I'm beginning a project with homeless people for my ARTS 340 Topics in Black and White Photography course at Linfield. I've been interested in doing photojournalism with homeless people since my freshman year of college, but I never did anything. Then I went back home and did some community college, and finally I came back to Linfield this spring/summer in 2017.
One issue surrounding homeless photography is that it has the potential to seem clichè or superficial. It takes a lot more time to actually do it right, so this is going to have multiple phases over the next few months.
So to make this worthwhile and actually engage with people rather than objectify or document their lives from the outside/tourist angle, I'm going to collaborate with people. They'll get to decide what sort of image I make.
The first idea was to create Christmas cards showing the assortment of people living together with their new families. People meet others in similar situations and help each other survive. Capturing these bonds at this time of the year feels most appropriate in the form of a Christmas card. Then they'd write a message on the photo, and I would pay for postage to send it somewhere.
But some people might want something else. Maybe they don't like the idea of a portrait. Or maybe they don't celebrate Christmas. I would prefer to have a strictly consistent theme of portraits, but that isn't very collaborative and forces my goals onto others.
My professor suggested leaving it open to whatever they want. In this way, I'm on assignment to create an image for them. Perhaps they would like a traditional Christmas card. Or maybe they want their pet photographed. Or a landscape shot. Literally anything. The only restriction is that it has to be meaningful, and I need them to communicate why it's important.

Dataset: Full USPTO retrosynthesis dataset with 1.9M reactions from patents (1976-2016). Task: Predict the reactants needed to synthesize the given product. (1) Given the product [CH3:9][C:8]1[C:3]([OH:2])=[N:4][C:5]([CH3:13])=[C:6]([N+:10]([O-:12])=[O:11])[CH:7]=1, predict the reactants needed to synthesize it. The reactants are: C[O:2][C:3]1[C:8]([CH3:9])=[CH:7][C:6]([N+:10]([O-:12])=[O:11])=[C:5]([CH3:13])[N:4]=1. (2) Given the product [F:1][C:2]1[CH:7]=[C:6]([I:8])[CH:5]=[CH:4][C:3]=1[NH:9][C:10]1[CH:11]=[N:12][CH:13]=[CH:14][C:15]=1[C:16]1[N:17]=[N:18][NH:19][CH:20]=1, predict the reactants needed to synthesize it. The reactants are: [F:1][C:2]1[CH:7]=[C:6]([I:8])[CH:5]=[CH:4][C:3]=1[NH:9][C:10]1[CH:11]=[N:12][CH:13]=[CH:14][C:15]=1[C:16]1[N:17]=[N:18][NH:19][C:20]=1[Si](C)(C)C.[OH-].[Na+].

Jim Goldberg did a project called Rich and Poor, and people wrote on their images, describing what they saw in themselves. And my instructor did a project called Dualities, where people with bipolar disorder would write on a pair of images—one while happy, the other while sad.
Borrowing from this concept, I'm hoping to break down the isolation and show a personal side to these people's lives. There's a strong desire to ignore homeless people, but by making the photographs personal, I'm hoping that more affluent persons can understand and connect to the homeless. Currently, there is a lot of tension, and some of it is justified, but I'm afraid that there isn't much talk of solutions.
Getting involved is critical, so I can help communicate what is happening and learn more about ways to make changes in their lives. If I had to make a policy today, I would create free housing somewhere, just so people could recover and rest and be safe. During that time, people would have a chance to improve their health while the city and community explored options for creating jobs. There are plenty of things that we could pay people to do. Or there could be a way to help train people for various jobs. Many people are capable of working in actual jobs. I'm not suggesting that we pay people for simple tasks like raking leaves
Creating a safe environment, essentially an apartment complex shelter, is the only way to give people a chance to get back on their feet. These thoughts represent my current understanding, so I'm hoping to learn more and have a positive impact on others' lives.